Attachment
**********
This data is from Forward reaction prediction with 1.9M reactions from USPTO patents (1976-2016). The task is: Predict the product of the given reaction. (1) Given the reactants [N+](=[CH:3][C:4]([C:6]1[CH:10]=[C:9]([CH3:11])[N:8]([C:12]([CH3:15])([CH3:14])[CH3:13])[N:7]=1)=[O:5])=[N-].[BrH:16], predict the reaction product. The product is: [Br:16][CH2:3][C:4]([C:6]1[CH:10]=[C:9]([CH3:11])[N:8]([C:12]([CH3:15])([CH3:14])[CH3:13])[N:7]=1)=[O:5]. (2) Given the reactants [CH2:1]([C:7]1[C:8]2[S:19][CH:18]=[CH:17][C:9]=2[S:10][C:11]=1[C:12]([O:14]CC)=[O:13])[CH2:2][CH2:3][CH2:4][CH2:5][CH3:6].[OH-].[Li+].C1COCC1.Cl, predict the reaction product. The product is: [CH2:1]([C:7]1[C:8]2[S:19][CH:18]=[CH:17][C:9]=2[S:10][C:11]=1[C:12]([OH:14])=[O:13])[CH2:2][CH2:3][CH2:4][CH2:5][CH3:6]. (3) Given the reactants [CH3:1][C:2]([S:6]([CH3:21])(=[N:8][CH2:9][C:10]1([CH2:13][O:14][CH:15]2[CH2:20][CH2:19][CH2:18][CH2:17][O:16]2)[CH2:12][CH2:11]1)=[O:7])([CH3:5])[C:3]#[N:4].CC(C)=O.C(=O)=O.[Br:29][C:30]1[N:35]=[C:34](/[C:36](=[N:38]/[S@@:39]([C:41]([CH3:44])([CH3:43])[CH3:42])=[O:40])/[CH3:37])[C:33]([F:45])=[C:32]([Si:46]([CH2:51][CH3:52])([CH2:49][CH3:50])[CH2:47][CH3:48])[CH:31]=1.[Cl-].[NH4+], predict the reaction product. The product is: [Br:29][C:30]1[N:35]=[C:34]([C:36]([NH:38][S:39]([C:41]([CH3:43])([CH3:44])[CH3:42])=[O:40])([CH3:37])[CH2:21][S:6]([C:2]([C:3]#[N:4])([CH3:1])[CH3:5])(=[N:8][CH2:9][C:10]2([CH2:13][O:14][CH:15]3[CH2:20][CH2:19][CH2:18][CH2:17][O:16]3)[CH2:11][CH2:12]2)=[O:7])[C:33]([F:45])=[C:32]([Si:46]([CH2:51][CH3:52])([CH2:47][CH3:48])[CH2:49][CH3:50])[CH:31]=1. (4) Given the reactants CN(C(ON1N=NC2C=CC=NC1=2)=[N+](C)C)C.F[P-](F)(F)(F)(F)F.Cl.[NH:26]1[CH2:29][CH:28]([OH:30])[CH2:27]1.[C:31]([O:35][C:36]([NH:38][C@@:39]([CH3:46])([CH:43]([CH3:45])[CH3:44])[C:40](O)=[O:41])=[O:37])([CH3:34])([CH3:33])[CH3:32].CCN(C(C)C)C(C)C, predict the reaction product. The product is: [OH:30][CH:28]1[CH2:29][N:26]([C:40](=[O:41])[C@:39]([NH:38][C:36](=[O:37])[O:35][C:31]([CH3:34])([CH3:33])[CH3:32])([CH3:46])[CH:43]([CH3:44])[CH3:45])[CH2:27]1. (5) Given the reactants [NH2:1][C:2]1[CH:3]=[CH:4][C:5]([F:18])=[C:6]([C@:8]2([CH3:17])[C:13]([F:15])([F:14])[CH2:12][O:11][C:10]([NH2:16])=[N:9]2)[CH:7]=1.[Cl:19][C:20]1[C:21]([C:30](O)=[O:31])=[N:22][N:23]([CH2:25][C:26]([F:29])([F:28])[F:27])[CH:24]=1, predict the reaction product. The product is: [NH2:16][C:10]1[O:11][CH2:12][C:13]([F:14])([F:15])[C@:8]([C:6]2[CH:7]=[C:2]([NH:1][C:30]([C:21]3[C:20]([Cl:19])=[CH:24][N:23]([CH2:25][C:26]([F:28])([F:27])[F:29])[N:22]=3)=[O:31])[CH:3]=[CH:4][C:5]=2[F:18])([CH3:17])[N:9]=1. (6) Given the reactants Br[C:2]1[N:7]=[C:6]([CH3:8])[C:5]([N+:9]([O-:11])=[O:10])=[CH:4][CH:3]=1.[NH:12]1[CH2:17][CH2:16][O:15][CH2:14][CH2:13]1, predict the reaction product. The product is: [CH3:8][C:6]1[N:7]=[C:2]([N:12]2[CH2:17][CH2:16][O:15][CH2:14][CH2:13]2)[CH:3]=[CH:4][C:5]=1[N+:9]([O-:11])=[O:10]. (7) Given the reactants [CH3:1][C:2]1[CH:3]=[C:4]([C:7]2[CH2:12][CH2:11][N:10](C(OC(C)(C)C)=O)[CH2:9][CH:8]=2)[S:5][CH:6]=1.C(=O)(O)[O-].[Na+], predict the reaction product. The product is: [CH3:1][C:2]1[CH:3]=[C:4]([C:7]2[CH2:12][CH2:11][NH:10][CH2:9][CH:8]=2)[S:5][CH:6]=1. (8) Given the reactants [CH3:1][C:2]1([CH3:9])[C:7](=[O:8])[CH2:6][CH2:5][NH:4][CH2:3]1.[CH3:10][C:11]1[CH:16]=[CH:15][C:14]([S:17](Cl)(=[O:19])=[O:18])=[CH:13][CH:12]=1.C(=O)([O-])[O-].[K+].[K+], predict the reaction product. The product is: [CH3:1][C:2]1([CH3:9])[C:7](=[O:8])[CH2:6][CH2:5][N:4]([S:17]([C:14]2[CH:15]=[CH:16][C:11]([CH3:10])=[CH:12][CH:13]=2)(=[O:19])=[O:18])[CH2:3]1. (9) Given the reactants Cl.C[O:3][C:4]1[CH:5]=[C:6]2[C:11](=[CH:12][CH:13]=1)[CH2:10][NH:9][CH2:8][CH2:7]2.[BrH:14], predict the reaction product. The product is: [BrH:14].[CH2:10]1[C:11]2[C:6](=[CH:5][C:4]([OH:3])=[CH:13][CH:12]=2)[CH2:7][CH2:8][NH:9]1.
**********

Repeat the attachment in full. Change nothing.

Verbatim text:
This data is from Forward reaction prediction with 1.9M reactions from USPTO patents (1976-2016). The task is: Predict the product of the given reaction. (1) Given the reactants [N+](=[CH:3][C:4]([C:6]1[CH:10]=[C:9]([CH3:11])[N:8]([C:12]([CH3:15])([CH3:14])[CH3:13])[N:7]=1)=[O:5])=[N-].[BrH:16], predict the reaction product. The product is: [Br:16][CH2:3][C:4]([C:6]1[CH:10]=[C:9]([CH3:11])[N:8]([C:12]([CH3:15])([CH3:14])[CH3:13])[N:7]=1)=[O:5]. (2) Given the reactants [CH2:1]([C:7]1[C:8]2[S:19][CH:18]=[CH:17][C:9]=2[S:10][C:11]=1[C:12]([O:14]CC)=[O:13])[CH2:2][CH2:3][CH2:4][CH2:5][CH3:6].[OH-].[Li+].C1COCC1.Cl, predict the reaction product. The product is: [CH2:1]([C:7]1[C:8]2[S:19][CH:18]=[CH:17][C:9]=2[S:10][C:11]=1[C:12]([OH:14])=[O:13])[CH2:2][CH2:3][CH2:4][CH2:5][CH3:6]. (3) Given the reactants [CH3:1][C:2]([S:6]([CH3:21])(=[N:8][CH2:9][C:10]1([CH2:13][O:14][CH:15]2[CH2:20][CH2:19][CH2:18][CH2:17][O:16]2)[CH2:12][CH2:11]1)=[O:7])([CH3:5])[C:3]#[N:4].CC(C)=O.C(=O)=O.[Br:29][C:30]1[N:35]=[C:34](/[C:36](=[N:38]/[S@@:39]([C:41]([CH3:44])([CH3:43])[CH3:42])=[O:40])/[CH3:37])[C:33]([F:45])=[C:32]([Si:46]([CH2:51][CH3:52])([CH2:49][CH3:50])[CH2:47][CH3:48])[CH:31]=1.[Cl-].[NH4+], predict the reaction product. The product is: [Br:29][C:30]1[N:35]=[C:34]([C:36]([NH:38][S:39]([C:41]([CH3:43])([CH3:44])[CH3:42])=[O:40])([CH3:37])[CH2:21][S:6]([C:2]([C:3]#[N:4])([CH3:1])[CH3:5])(=[N:8][CH2:9][C:10]2([CH2:13][O:14][CH:15]3[CH2:20][CH2:19][CH2:18][CH2:17][O:16]3)[CH2:11][CH2:12]2)=[O:7])[C:33]([F:45])=[C:32]([Si:46]([CH2:51][CH3:52])([CH2:47][CH3:48])[CH2:49][CH3:50])[CH:31]=1. (4) Given the reactants CN(C(ON1N=NC2C=CC=NC1=2)=[N+](C)C)C.F[P-](F)(F)(F)(F)F.Cl.[NH:26]1[CH2:29][CH:28]([OH:30])[CH2:27]1.[C:31]([O:35][C:36]([NH:38][C@@:39]([CH3:46])([CH:43]([CH3:45])[CH3:44])[C:40](O)=[O:41])=[O:37])([CH3:34])([CH3:33])[CH3:32].CCN(C(C)C)C(C)C, predict the reaction product. The product is: [OH:30][CH:28]1[CH2:29][N:26]([C:40](=[O:41])[C@:39]([NH:38][C:36](=[O:37])[O:35][C:31]([CH3:34])([CH3:33])[CH3:32])([CH3:46])[CH:43]([CH3:44])[CH3:45])[CH2:27]1. (5) Given the reactants [NH2:1][C:2]1[CH:3]=[CH:4][C:5]([F:18])=[C:6]([C@:8]2([CH3:17])[C:13]([F:15])([F:14])[CH2:12][O:11][C:10]([NH2:16])=[N:9]2)[CH:7]=1.[Cl:19][C:20]1[C:21]([C:30](O)=[O:31])=[N:22][N:23]([CH2:25][C:26]([F:29])([F:28])[F:27])[CH:24]=1, predict the reaction product. The product is: [NH2:16][C:10]1[O:11][CH2:12][C:13]([F:14])([F:15])[C@:8]([C:6]2[CH:7]=[C:2]([NH:1][C:30]([C:21]3[C:20]([Cl:19])=[CH:24][N:23]([CH2:25][C:26]([F:28])([F:27])[F:29])[N:22]=3)=[O:31])[CH:3]=[CH:4][C:5]=2[F:18])([CH3:17])[N:9]=1. (6) Given the reactants Br[C:2]1[N:7]=[C:6]([CH3:8])[C:5]([N+:9]([O-:11])=[O:10])=[CH:4][CH:3]=1.[NH:12]1[CH2:17][CH2:16][O:15][CH2:14][CH2:13]1, predict the reaction product. The product is: [CH3:8][C:6]1[N:7]=[C:2]([N:12]2[CH2:17][CH2:16][O:15][CH2:14][CH2:13]2)[CH:3]=[CH:4][C:5]=1[N+:9]([O-:11])=[O:10]. (7) Given the reactants [CH3:1][C:2]1[CH:3]=[C:4]([C:7]2[CH2:12][CH2:11][N:10](C(OC(C)(C)C)=O)[CH2:9][CH:8]=2)[S:5][CH:6]=1.C(=O)(O)[O-].[Na+], predict the reaction product. The product is: [CH3:1][C:2]1[CH:3]=[C:4]([C:7]2[CH2:12][CH2:11][NH:10][CH2:9][CH:8]=2)[S:5][CH:6]=1. (8) Given the reactants [CH3:1][C:2]1([CH3:9])[C:7](=[O:8])[CH2:6][CH2:5][NH:4][CH2:3]1.[CH3:10][C:11]1[CH:16]=[CH:15][C:14]([S:17](Cl)(=[O:19])=[O:18])=[CH:13][CH:12]=1.C(=O)([O-])[O-].[K+].[K+], predict the reaction product. The product is: [CH3:1][C:2]1([CH3:9])[C:7](=[O:8])[CH2:6][CH2:5][N:4]([S:17]([C:14]2[CH:15]=[CH:16][C:11]([CH3:10])=[CH:12][CH:13]=2)(=[O:19])=[O:18])[CH2:3]1. (9) Given the reactants Cl.C[O:3][C:4]1[CH:5]=[C:6]2[C:11](=[CH:12][CH:13]=1)[CH2:10][NH:9][CH2:8][CH2:7]2.[BrH:14], predict the reaction product. The product is: [BrH:14].[CH2:10]1[C:11]2[C:6](=[CH:5][C:4]([OH:3])=[CH:13][CH:12]=2)[CH2:7][CH2:8][NH:9]1.